It has been revealed that the suction survey at an atmospheric observatory in Nagasaki City, about 1000 kilometers from Fukushima I Nuclear Power Plant, showed a high level of radioactive materials one month after the nuclear accident. Toshihiro Takatsuji, associate professor at Nagasaki University reported at an international symposium by Hiroshima University Research Institute of Radiation Biology and Medicine (RIRBM) held on January 25 at Hiroshima University in Hiroshima City.
Professor Takatsuji measured the amount of radioactive cesium in the air captured by the air suction apparatus and on the filter paper at the suction entrance [...]
The week beginning on April 6 registered the highest level of radioactive cesium [...] 11,300 becquerels/kg [...]
Professor Takatsuji pointed out that on April 6, 2011, the wind reached from Tohoku to Kyushu (where Nagasaki is located) in an arc sweeping the Pacific side of Japan [...]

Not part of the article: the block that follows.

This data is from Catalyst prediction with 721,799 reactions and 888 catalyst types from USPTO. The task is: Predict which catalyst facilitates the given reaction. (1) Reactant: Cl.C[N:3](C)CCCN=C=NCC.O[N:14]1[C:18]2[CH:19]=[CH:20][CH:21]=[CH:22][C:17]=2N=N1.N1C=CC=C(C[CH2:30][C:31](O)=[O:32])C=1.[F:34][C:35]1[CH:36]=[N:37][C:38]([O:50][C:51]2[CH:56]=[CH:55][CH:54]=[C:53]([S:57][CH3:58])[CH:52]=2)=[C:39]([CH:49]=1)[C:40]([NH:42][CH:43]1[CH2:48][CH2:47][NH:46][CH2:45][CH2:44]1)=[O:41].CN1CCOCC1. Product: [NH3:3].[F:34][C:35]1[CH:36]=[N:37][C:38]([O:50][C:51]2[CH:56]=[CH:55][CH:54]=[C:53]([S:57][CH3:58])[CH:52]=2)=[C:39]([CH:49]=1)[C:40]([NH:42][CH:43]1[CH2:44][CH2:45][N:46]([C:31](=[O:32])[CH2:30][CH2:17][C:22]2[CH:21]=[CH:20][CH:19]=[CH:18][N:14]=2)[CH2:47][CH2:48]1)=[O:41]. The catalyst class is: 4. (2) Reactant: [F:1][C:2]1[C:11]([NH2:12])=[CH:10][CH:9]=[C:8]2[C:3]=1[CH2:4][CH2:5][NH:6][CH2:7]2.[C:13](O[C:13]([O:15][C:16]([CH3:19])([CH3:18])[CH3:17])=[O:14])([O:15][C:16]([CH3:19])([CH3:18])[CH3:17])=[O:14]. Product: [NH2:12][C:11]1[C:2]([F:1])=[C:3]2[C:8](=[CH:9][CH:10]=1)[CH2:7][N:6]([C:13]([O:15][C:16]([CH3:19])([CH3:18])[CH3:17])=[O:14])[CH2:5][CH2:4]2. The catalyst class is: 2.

The professor said, “Even if the amount in the atmosphere is low, it is possible that radioactive materials accumulate in the air filters.” The symposium will continue on January 26.
- No information about cesium-137
- Professor Takatsuji has been featured in a popular weekly Shukan Gendai magazine (as transcribed in this blog) in which, with Shinzo Kimura he assures the readers that the effect of radiation won’t manifest in genes in the next generation, so the fear of expecting mothers in Fukushima is overblown
- But even the two admit that by continuing to live in the areas with elevated radiation levels the gene mutation which normally happens after 10 generations or more may happen within a few generation
For comparison, here is a survey using October dust samples by France’s ACRO:
Published: January 30th, 2012 at 8:07 am ET